Hi Ron:

    I think this subject has reached its end for now. I know
    how to tell the two forms apart, at least for me. I will
    let others put the right name on the right plant. What
    I don't want to see is one arboretum list them one way
    and see another arboretum have them labeled backwards
    from the other. Then I'd get a little upset at someone.

    The Newton Sentry in an elevation around 2500- 4000
    feet grown near here will turn some scarlet for Fall color
    starting from the top of the tree downward. Quite striking
    in some years when we almost get a 3 tiered colored effect
    of red, then orange and then golden tones at the lower
    portions of the Maple.

    At least people will know thanks to you that the photo shown
    above is not that of a Norway Maple. Mr. Jacobson got into
    more information on these forms than I knew but I still foresee
    real problems in the naming to last for a long while. What I
    thought was interesting was that Mr. Jacobson and the RHS
    felt that Monumentale was a cultivar of the subspecies. I am
    not sure about that but I am also not going to argue with them
    either as they just may have it right - Acer saccharum subsp.
    nigrum 'Monumentale'
    . Unless there is a third form and I do
    not even want to go there. Time to move onto the next Maple
    I think.

    Best regards,

    Jim
     
  8. Ron B

    Ron B Paragon of Plants 10 Years

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    Re: acer platanoides 'monumental'

    A new one is 'Barrett Cole' APOLLO(R) PP 10590. It may also be a black maple: a columnar sugar maple I saw at the J. Frank Schmidt Arboretum in 2002 had black maple foliage - but I don't remember if it was definitely this same introduction. Those interested in seeing a full description can try a Plant Patent Number Search on the US Patent and Trade Office web site.
     
  9. Eric La Fountaine

    Eric La Fountaine Contributor UBC Botanical Garden Forums Administrator Forums Moderator 10 Years

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    Re: acer platanoides 'monumental'

    I sent an email to a friend who works for the Washington Park Arboretum to see if they had anything to say about the trees. I received this from Randall Hitchin, the WPA registrar (and de facto curator):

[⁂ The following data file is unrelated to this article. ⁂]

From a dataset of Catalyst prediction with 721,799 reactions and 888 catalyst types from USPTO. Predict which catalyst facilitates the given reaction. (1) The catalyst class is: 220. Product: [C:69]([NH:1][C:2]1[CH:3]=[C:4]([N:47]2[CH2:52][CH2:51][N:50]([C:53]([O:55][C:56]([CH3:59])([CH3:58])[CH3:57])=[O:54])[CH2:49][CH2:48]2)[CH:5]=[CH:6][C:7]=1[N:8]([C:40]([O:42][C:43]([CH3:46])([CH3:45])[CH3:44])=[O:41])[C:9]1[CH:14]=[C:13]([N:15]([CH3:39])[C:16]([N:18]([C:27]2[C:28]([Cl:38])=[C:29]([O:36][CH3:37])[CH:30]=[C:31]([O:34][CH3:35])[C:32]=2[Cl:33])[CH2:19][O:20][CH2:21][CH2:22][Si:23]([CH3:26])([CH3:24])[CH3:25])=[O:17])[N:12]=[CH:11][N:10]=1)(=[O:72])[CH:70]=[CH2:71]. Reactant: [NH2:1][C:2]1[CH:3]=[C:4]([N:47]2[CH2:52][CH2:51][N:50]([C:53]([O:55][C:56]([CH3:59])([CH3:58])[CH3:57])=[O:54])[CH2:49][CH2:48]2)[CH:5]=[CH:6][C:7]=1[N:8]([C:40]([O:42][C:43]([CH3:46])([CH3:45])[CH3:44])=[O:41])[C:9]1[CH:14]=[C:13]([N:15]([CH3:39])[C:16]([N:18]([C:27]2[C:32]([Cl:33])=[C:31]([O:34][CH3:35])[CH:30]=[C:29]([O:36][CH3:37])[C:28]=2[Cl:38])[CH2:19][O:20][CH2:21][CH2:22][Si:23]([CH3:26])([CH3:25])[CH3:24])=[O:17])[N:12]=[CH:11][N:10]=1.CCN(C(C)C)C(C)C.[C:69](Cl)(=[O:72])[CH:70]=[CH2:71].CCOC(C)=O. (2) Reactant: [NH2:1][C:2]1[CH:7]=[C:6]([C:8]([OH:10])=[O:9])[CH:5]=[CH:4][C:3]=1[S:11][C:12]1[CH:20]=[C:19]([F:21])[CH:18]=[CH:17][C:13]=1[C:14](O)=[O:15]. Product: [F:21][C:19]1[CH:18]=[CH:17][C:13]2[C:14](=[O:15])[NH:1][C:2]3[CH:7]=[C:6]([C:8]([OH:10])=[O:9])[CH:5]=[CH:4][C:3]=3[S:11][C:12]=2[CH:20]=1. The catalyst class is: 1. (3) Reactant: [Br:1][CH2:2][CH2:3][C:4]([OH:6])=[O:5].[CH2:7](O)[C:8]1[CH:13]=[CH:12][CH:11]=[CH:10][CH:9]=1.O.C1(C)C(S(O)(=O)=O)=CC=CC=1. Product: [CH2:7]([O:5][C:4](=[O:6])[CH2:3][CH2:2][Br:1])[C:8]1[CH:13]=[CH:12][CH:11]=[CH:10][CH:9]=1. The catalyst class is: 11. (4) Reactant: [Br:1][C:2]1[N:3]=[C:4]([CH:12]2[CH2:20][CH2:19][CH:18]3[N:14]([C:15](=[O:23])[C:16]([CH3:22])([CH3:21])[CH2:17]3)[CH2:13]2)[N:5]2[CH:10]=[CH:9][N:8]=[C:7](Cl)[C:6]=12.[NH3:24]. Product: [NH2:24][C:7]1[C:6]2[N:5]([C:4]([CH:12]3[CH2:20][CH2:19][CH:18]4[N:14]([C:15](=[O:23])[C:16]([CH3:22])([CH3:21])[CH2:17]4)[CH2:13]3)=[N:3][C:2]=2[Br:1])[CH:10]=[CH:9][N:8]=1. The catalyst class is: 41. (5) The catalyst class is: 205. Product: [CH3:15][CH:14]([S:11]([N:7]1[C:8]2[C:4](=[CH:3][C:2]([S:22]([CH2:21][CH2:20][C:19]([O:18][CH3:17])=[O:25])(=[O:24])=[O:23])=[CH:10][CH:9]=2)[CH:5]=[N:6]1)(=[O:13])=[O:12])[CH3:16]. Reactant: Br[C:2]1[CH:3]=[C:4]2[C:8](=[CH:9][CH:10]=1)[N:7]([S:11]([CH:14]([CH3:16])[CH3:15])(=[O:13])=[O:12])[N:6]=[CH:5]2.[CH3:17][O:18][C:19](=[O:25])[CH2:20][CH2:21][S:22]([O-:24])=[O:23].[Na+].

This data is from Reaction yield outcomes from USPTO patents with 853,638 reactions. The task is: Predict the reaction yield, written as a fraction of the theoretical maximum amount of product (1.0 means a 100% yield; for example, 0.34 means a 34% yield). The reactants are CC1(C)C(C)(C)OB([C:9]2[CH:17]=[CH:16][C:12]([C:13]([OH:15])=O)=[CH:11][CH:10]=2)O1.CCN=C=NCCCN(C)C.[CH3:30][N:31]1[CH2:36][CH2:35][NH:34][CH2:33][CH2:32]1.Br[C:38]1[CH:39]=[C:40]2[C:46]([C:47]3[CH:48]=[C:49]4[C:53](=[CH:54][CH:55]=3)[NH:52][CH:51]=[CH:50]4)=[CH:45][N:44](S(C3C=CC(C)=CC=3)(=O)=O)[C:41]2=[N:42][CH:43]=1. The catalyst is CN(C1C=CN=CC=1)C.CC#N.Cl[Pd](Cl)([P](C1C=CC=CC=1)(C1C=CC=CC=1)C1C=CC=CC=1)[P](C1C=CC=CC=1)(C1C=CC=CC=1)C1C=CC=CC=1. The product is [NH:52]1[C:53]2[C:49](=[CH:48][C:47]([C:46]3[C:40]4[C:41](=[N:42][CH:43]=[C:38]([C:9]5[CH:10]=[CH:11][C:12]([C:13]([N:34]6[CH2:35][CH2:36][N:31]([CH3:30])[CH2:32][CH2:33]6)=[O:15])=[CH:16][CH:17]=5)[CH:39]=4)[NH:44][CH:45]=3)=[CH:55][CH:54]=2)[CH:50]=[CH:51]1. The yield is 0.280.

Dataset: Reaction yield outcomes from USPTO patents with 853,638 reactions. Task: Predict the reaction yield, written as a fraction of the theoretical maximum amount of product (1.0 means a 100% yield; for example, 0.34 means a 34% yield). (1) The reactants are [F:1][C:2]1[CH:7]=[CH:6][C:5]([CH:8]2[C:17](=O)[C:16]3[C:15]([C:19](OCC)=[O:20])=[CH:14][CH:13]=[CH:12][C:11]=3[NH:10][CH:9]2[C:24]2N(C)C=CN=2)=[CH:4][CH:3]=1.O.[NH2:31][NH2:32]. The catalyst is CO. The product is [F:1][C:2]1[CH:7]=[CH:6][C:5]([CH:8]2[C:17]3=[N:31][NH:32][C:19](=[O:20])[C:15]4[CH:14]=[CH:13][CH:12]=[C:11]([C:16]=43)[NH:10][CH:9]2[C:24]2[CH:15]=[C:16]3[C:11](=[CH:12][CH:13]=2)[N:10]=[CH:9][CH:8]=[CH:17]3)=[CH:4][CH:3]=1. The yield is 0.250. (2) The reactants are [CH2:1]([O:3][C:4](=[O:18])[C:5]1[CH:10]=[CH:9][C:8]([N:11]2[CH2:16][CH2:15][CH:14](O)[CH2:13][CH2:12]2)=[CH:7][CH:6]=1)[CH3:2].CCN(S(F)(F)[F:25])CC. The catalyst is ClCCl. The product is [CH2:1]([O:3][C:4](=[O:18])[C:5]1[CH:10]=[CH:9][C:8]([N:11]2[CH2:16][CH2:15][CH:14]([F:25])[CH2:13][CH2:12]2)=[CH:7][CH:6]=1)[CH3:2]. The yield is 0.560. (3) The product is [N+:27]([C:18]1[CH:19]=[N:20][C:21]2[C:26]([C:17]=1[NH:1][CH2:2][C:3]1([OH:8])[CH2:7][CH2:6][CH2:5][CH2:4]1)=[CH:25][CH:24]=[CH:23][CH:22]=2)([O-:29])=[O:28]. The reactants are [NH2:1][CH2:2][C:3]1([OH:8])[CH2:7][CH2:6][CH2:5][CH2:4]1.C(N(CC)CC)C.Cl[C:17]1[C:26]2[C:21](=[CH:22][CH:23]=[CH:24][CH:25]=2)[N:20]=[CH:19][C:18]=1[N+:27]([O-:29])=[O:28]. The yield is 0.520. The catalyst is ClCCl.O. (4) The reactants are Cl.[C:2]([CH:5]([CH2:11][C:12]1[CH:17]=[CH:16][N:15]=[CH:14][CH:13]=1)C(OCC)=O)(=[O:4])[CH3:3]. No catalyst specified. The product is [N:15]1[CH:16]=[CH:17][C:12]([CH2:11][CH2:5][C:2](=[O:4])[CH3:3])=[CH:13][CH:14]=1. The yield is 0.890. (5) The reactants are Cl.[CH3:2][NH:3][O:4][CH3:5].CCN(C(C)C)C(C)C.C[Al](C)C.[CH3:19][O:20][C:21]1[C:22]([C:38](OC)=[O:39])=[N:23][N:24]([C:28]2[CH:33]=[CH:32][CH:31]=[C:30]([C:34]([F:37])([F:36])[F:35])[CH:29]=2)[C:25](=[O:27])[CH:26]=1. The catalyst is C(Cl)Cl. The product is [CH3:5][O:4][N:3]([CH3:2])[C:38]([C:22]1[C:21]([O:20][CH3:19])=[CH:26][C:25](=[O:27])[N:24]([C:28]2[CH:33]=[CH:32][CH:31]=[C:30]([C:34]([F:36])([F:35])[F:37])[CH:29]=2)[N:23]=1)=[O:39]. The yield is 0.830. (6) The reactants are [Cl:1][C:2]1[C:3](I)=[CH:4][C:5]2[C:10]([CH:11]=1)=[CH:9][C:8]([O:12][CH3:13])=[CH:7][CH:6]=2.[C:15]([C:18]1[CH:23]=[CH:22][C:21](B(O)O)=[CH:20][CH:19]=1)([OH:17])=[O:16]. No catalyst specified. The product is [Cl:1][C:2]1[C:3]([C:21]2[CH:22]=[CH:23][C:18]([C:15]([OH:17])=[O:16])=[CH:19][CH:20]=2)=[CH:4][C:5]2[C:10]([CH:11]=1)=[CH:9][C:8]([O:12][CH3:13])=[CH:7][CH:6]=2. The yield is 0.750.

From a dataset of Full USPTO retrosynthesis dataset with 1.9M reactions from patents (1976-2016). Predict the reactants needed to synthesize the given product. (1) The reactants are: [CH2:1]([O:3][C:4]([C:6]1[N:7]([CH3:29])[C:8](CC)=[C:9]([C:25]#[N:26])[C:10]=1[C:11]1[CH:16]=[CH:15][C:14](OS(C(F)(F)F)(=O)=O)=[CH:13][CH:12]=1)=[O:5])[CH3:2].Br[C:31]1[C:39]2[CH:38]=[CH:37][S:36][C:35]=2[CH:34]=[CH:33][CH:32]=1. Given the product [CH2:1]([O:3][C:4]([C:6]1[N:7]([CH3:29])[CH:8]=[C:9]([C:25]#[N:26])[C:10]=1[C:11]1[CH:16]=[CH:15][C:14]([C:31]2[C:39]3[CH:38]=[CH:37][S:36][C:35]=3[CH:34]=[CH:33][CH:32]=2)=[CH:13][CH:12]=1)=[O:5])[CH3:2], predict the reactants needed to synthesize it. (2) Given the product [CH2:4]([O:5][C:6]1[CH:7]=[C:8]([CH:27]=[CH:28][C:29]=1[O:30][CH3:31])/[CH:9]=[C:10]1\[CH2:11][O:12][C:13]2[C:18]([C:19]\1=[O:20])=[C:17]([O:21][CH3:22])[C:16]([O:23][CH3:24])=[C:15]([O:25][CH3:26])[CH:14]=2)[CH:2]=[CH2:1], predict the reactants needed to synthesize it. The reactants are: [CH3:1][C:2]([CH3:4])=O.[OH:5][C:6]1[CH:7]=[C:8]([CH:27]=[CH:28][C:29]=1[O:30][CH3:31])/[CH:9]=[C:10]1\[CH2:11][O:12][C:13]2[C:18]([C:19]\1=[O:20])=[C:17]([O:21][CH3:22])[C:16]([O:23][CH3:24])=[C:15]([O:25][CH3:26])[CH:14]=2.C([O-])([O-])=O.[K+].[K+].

"We have a fair amount of faith in both of these accessions; they came
    from the same reputable source. We presume there was no mix-up. On the
    other hand, Brian Mulligan (then-Arboretum Director) and Mr. Harkness
    (the man who named the cultivars) went back and forth on the identity of
    them, according to our information. So it's certainly within the realm
    of possibility there is a mistake."


    This does not answer the question of which is which, but if the Director at the time was in communication with Mr. Harkness, I would hope that the maples are labelled correctly.
     
  10. mr.shep

    mr.shep Well-Known Member 10 Years

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    Re: acer platanoides 'monumental'

    Hi Eric:

    Thank you for trying. We may get an answer yet as to
    which is which. Things could be even better if they can
    provide some photos of their two Maples. Perhaps they
    may name their "reputable source" as it can come in
    handy to know that later should any headway be made
    on this dilemma.

    I hope that for now we do not place too much thought
    into "Black Maple" (Acer nigrum or Acer saccharum
    subsp. nigrum) as I think that can confuse the current
    issue at hand even more so than it already is.

    Thanks again for your help,

    Jim
     
  11. orangeman

    orangeman Member

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    Re: Acer platanoides 'Monumental'

    have one in my back yard it is about 10' tall by 6"wide.Great fall show and conversation piece.